By Donald Higney
If you’ve ever been to a Ryerson recreational facility and wanted to push yourself more, there’s an activity that might give you that challenge. Ryerson Barbell Club is a club that takes place right in the MAC.
Barbell is one of the 17 competitive clubs that students can join at Ryerson. Unlike varsity athletics and recreational clubs, competitive clubs compete in at least one meet against other schools while recreational clubs don’t.
Ryerson Barbell trains twice a week and has annually hosted one competition at the MAC for the past two years. Their last competition was in June 2019, with the 2020 competition being cancelled because of COVID-19.
Barbell focuses on two types of training: Olympic weightlifting and powerlifting—which differ by the movements involved.
Olympic weightlifting focuses on elevating the barbell overhead in two competitive tries, using different techniques called the ‘snatch’ and the ‘clean and jerk.’ The goal of the snatch is to lift the barbell from the ground over the participants head in one motion.
On the other hand, the clean and jerk uses two different movements. During the clean, the participant lifts the barbell from the ground to a resting position on the deltoids, a muscle around the shoulder. To complete the jerk, the participant lifts the barbell over their head, finishing with their arms and legs extended as straight as they can.
The barbell is used differently in powerlifting, where participants have to complete three different types of lifts that are more stationary: the squat, the deadlift and the bench.
“It’s not what’s on the bar that makes you happy…It’s the mentality and the drive that you have going into the sport”
The club started in 2015 when former varsity athletics strength and conditioning coach Rose Lewis noticed how many people that worked out at the MAC weren’t athletes . Lewis felt the need to help develop some of the potential that those at the gym showed. In their first official training session, seven people showed up. When Lewis left in 2018 there were about 45.
“The club took off like crazy and grew into this awesome, big community,” said Lewis.
At the beginning, the club had to work through the lack of space and equipment at the MAC. Members had to share the space with Ryerson athletes as well as regular gym-goers. Now the club trains in the varsity section of the MAC and has standard Olympic weightlifting and powerlifting equipment.
Another challenge was making sure newcomers to the club felt comfortable and safe. Some club members also lifted competitively for other gyms, so Lewis gave some people within the club the opportunity to be leaders, helping out others in their technique.
That focus on teamwork also came in handy when it was time to host their first official meet in 2018. The club had to make sure everything was up to standards, including building a platform to compete on from scratch because the platforms in the weight room were not up to Ontario Powerlifting Association’s standards.
“It definitely established us as a club,” said Lewis. “It put our name out there a ton and kind of gave us the recognition that we were hoping for.”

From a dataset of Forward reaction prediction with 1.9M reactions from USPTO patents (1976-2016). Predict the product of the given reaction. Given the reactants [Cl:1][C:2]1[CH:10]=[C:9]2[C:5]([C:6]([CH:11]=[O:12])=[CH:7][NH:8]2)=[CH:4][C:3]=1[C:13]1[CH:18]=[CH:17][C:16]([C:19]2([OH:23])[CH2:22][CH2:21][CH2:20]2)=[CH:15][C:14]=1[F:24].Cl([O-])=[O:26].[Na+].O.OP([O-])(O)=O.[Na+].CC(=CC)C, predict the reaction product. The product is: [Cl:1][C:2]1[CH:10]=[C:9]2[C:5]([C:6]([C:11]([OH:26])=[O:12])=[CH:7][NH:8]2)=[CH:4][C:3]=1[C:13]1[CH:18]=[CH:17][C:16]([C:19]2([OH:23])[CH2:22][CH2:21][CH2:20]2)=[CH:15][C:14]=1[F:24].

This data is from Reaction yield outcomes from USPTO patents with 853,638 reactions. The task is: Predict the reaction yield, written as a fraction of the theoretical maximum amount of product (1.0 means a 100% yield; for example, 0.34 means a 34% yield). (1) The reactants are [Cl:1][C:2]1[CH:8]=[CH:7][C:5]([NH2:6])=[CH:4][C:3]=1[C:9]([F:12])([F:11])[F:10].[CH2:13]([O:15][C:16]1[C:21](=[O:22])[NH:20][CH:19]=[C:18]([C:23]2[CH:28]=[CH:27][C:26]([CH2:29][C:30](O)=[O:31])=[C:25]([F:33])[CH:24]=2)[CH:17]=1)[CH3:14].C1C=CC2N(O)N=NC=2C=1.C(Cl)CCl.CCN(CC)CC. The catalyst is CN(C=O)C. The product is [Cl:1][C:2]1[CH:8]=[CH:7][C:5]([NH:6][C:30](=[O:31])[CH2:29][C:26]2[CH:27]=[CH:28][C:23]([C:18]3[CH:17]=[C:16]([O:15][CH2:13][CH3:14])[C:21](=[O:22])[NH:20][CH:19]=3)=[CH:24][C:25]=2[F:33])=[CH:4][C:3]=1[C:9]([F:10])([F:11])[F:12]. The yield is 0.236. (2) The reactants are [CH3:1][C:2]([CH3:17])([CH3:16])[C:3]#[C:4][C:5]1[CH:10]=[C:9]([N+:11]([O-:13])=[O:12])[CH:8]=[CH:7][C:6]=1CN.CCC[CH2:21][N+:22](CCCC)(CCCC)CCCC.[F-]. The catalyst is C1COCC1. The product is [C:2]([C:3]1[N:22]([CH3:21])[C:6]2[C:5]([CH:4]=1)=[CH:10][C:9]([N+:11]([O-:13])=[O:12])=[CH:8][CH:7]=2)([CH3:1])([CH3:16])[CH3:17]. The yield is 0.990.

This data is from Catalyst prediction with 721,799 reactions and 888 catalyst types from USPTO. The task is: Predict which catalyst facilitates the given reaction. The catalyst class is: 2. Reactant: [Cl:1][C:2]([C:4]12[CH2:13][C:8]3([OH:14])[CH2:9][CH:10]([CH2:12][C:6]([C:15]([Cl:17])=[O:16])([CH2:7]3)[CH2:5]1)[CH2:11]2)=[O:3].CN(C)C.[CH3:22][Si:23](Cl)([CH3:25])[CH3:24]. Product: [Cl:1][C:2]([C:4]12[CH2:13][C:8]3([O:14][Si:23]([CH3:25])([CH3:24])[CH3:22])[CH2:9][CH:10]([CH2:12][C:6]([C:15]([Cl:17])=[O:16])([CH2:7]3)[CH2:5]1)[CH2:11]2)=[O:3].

When Lewis left Ryerson in May 2018 to get married, Jackie Liang took over. The club experienced another jump in membership to the point that they had to establish two days of training instead of one to fit everyone into the gym.
“We were so full after orientation week that every member was unable to do their workout,” said Liang.
For those students who choose to join the club, the balance of school and training/competing isn’t easy. Fifth-year mechanical engineering student Githendra Sagararatne would have been commuting from Ajax if not for the cancellation of in-person classes.
“The Barbell Club, for me, was a community where I could de-stress”
With a heavy course load and a long commute, it would be difficult to find time to stay in shape, let alone take part in a club that helps him do so. However, he was previously able to manage a four-day-a-week training schedule for three hours each session.
“The Barbell Club, for me, was a community where I could de-stress, even in a very stressful situation,” said Sagararatne.
Being an international student, the responsibilities of school weighs on Sagararatne more. Originally from Sri Lanka, he said he pays double the tuition of a domestic student, but being in the club helps him keep track of time.
“I think knowing the fact that I don’t have time to screw around, just naturally keeps me in check and that there are certain sacrifices I need to make.”
Some of the members of the club, including third-year sport media student John Nardi, balance training with Ryerson Barbell with training at another gym under a professional coach. In a week, Nardi said he trains nine or ten times—most days twice. Balancing that with school, work and a podcast means he can’t waste any time.
“It’s pretty demanding, but if you learn how to manage your time, it really teaches you a lot,” said Nardi.
Both Nardi and Sagararatne are accomplished lifters. Nardi won the Junior Ontario Championships in 2019 and Sagararatne won Seneca’s College and University Meet three times with Ryerson Barbell, both in their respective weight classes.
Brian Young is now the president of Ryerson Barbell because of Liang’s graduation. Since the COVID-19 pandemic started, Young has made personalized programs for those in the club and started virtual competitions to recreate the sense of community.
Despite the intimidation factor that could come with lifting heavy weights at the beginning, those in the club want it to be known that Ryerson Barbell is a safe space for everyone.
“It’s not what’s on the bar that makes you happy,” said Young. “It’s the mentality and the drive that you have going into the sport.”